Wednesday, 11 July 2018

Empire of Silence blog tour – Q and A with Christopher Ruocchio

I'm thrilled to be on the blog tour for Empire of Silence. There's been so much buzz about this book online and I can't wait to get my own copy. Thank you Christopher for joining me on the blog today!

Tell us about your book and your main character.

Empire of Silence is a classic space opera adventure crossed with epic fantasy. Set in the very remote future, it’s the story of a war between humanity’s vast, interstellar empire and an invading horde of aliens called the Cielcin. It is also the story of Hadrian Marlowe, the son of a wealthy but minor aristocrat who rejects his place in the hierarchy and his father’s plans for him and who—despite his best intentions—gets swept up into this war and ends up becoming the man who ends it all. That’s not a spoiler. The book’s written as a memoir, like Rothfuss’s The Name of the Wind. For Hadrian, the past is already written, but these books are his attempt to set the record straight, to tell his side of the story. Hadrian’s a bit Lord Byron, a bit T.E. Lawrence: a sometimes-brooding, sometimes-laughingly charismatic, always dramatic sort who—like the Luke Skywalker of old—attempts to do the right thing  because, at the heart of things, he’s a deeply decent person. The world is not often kind to such people, of course, and road is long and terrible. This is a book and a series for people that like deep worldbuilding and narratives heavy on character. If you’re looking for a book and universe to sink your teeth into: this is it.

It’s really interesting that Empire of Silence draws elements from different genres. Was this a conscious decision? How did you go about it?

No, it happened quite unconsciously. There’s a Japanese RPG for the Nintendo Gamecube called Tales of Symphonia that came out when I was around 11 or 12 years old, and it’s set in this very medieval-seeming world with swords and crossbows; the main character is raised by a dwarf. As the game progresses more and more science fictional elements appear: spaceships, parallel dimensions, genetic experimentation, and so on. I saw no reason why these elements should be kept apart, so Empire is a science fictional story written like a fantasy epic. The truth is, I think that genre distinctions are only useful for booksellers. They want to know which books have spaceships and which ones have wizards and whether those wizards live in Minas Tirith or Chicago. But I think there’s a danger there. Fandoms seem increasingly atomic and walled-off from one another to me. I know SF fans who won’t read fantasy, and epic fantasy fans who won’t read urban fantasy. It reminds me of the way metal music fans might listen to, say, only power metal, but not black metal, for example. And one consequence of that is that while the genres get smaller and tailor themselves to more and more dedicated, loyal audiences, fewer and fewer works get read by everyone. Genre is a menu system, but the problem with menus is that most of us just buy our favorite thing at the restaurant every time we go. I hope that either Empire is a strange enough combination to be someone’s new favorite thing, or that it’s familiar enough in one or two different ways that some fans will open the first page and feel like they’ve come home for the first time.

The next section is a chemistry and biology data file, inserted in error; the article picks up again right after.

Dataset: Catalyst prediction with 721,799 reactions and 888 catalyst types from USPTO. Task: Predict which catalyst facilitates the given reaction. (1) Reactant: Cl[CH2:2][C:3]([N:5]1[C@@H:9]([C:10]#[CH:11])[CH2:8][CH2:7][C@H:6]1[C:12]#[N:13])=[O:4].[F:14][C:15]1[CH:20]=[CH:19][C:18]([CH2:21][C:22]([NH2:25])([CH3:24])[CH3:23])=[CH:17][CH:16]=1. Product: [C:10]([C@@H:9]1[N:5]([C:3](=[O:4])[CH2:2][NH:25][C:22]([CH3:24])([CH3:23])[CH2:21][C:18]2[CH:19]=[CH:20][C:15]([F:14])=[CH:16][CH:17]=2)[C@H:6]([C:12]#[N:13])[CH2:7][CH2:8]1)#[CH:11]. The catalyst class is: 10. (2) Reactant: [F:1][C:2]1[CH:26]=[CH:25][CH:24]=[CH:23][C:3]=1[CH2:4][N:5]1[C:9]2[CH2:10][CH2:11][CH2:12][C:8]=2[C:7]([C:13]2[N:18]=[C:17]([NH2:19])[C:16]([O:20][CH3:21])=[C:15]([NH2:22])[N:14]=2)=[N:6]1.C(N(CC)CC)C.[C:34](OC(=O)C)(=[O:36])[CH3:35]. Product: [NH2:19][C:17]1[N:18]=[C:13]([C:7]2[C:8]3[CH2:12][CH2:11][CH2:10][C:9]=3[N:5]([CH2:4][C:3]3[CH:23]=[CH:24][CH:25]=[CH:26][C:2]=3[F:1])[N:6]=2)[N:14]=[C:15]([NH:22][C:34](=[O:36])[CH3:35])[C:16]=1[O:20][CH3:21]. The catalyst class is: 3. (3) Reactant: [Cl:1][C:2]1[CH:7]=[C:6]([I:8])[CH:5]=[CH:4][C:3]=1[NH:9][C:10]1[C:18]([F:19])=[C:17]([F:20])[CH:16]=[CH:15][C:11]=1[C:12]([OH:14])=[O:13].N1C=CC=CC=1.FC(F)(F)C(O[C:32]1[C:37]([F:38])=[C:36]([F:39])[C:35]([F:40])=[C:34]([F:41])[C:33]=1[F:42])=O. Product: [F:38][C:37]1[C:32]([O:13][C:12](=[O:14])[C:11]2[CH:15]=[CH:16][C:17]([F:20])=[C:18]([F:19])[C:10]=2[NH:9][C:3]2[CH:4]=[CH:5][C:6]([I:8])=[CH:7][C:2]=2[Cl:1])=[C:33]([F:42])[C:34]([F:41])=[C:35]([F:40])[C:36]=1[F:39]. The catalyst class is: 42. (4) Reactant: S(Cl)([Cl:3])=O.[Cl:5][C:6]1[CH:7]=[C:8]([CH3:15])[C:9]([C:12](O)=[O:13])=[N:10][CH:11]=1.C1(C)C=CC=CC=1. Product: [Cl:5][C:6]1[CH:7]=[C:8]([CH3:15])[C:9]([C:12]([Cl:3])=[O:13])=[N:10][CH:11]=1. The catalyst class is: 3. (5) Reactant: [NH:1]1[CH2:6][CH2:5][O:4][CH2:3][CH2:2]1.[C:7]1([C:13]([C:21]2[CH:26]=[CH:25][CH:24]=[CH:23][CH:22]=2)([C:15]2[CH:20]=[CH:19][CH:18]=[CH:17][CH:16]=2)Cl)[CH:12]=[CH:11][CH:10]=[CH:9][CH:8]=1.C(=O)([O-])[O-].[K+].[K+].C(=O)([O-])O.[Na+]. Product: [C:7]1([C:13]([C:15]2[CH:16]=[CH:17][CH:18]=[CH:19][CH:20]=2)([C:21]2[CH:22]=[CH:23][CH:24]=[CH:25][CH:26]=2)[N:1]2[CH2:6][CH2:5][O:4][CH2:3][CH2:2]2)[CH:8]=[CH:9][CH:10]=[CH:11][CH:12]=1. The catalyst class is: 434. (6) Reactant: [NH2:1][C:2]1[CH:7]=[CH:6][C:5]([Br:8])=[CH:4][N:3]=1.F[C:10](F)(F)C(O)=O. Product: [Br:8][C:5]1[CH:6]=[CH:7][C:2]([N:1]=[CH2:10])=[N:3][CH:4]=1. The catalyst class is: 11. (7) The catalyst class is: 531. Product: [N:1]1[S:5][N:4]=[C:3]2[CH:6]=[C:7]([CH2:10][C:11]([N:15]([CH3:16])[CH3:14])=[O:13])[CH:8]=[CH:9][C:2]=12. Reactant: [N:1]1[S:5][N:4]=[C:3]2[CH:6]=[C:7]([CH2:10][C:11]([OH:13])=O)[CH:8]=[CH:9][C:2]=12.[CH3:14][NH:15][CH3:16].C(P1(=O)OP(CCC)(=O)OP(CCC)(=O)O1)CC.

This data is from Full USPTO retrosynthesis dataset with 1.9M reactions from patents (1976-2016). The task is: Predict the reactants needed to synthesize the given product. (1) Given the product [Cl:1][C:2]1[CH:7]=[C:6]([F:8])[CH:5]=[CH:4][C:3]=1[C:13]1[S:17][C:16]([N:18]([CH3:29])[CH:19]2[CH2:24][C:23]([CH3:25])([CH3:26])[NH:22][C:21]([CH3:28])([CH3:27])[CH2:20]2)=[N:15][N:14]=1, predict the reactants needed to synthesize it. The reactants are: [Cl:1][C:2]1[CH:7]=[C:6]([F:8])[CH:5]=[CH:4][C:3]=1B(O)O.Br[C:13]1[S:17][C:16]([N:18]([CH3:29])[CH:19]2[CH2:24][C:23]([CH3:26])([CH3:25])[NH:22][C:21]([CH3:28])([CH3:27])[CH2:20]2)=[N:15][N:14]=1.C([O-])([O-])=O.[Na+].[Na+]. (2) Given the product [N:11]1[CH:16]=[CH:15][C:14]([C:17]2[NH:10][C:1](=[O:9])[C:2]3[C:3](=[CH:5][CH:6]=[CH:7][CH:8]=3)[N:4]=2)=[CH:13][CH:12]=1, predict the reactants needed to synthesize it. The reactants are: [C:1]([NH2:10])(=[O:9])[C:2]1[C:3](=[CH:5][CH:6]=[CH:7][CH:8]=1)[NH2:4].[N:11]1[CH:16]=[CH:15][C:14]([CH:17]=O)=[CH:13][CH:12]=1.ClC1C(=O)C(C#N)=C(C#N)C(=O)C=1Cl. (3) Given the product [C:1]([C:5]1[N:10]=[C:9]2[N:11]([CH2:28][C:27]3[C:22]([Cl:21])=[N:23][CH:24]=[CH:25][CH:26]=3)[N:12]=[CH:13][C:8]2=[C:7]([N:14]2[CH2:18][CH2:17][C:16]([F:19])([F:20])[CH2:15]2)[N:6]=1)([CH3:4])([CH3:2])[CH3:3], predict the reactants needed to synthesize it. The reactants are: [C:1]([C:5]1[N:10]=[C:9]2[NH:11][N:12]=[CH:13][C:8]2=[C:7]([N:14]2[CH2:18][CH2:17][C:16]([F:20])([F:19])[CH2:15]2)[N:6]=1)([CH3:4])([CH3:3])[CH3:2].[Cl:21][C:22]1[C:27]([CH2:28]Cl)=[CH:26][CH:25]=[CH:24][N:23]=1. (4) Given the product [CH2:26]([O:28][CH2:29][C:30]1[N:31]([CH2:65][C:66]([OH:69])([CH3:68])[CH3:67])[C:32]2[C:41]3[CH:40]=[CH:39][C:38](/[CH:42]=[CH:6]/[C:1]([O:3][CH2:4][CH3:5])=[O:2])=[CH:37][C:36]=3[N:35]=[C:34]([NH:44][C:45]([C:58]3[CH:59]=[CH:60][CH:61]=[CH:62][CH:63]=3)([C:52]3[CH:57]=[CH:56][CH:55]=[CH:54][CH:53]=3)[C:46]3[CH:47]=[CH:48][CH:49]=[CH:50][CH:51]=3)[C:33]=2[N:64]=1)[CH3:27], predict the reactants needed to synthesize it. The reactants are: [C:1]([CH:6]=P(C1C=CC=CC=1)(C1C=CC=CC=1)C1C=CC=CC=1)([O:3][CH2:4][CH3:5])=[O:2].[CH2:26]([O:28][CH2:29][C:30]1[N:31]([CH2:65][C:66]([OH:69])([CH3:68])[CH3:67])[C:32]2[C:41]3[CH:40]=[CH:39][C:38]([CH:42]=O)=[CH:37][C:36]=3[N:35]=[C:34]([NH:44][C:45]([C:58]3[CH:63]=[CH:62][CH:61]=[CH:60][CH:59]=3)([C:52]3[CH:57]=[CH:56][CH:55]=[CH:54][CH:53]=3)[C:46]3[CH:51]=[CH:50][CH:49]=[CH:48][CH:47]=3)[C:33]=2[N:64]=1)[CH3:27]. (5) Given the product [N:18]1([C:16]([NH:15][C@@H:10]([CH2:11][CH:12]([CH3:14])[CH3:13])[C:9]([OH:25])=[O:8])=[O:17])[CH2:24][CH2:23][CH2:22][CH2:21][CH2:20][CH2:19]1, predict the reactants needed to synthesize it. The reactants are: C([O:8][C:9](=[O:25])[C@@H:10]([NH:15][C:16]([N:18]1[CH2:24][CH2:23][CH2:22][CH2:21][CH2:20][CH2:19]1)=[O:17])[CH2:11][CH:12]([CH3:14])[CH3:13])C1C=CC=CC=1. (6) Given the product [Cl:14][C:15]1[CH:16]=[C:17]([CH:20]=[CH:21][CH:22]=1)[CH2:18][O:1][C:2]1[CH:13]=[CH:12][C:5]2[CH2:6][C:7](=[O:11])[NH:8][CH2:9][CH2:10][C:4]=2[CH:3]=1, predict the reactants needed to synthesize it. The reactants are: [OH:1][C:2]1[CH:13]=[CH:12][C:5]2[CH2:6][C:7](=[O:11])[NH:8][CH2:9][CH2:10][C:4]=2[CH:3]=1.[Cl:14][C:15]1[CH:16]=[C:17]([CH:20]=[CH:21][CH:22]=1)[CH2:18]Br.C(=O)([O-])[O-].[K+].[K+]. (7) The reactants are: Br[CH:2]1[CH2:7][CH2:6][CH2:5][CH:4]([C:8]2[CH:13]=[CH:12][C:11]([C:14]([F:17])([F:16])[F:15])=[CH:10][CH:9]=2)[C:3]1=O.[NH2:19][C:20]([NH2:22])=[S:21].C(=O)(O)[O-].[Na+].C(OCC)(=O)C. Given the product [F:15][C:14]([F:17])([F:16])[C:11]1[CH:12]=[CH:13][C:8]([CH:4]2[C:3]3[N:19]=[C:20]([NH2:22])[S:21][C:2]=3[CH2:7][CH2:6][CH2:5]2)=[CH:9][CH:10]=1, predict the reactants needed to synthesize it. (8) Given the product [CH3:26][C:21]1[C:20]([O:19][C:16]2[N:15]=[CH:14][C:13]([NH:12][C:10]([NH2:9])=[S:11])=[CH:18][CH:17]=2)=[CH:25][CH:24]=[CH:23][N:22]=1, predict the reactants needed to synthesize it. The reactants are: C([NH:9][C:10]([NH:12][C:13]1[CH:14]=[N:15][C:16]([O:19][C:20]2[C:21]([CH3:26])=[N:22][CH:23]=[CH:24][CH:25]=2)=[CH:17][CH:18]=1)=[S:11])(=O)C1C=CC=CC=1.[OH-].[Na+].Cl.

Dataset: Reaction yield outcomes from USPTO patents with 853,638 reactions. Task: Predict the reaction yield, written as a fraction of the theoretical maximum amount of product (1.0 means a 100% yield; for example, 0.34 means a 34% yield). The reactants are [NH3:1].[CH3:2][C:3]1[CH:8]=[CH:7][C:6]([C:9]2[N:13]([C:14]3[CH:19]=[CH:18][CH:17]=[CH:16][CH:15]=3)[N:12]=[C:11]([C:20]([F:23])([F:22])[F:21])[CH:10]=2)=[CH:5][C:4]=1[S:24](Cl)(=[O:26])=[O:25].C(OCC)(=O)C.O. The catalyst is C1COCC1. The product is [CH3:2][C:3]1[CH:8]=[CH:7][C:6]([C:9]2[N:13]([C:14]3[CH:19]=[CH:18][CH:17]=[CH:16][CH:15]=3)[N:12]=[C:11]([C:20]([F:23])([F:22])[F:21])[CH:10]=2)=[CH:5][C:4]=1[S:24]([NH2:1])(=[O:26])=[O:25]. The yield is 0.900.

What is your writing process? Do you have any tips or rituals that work for you?

I’m afraid I’m terribly boring, truth be told. I’ve never understood these writers who can only write in a specific way in a specific place by the light of a specific moon. I try to think of writing as a job. I do have to wake up and start at the beginning of the day, or else nothing will get done, but beyond that I try and sit down and do 2000 words a day. I also work full time as an editor at Baen Books in the US, so most days I get about half my writing done between 6 and 8 AM, before work, and the rest when I get home in the evening. The only thing I think that might be unusual about me is that I insist on reading everything aloud as I compose it. I’m a very auditory person, so I find it’s easier to think that way, but hearing your work said aloud will not only help you catch errors, but it is also the case that good writing must sound good. If you’ve written a bad sentence, your ears will absolutely let you know.

Where did your idea come from?

Not from any one particular place. I’ve been heavily inspired by the space opera of the ‘60s and ‘80s, but as I’ve mentioned I’ve been influenced by certain video games (like the aforementioned Tales of Symphonia), and anime/manga series like Cowboy Bebop and Berserk. I’m also a huge fan of classic literature: from Sophocles to Shakespeare to Luo Guanzhong. History itself provides a lot of inspiration, from the history of the Roman and Byzantine empires, to classical Persia and China, to the history of the great empires of the last millennium. I was also raised Roman Catholic, and though the question of what I believe or don’t believe—or what belief even means—is something that it would take far more than a blog post to unpack, it is fair to say that my religious upbringing has played a role in shaping the person and the writer I am today (but fear not, Empire is not a religious book in any way). So what I hope I’ve done is borrow a piece or two from all these works and traditions which have impacted me and hammered all these different metals together into something both familiar and new. And I hope everyone likes it!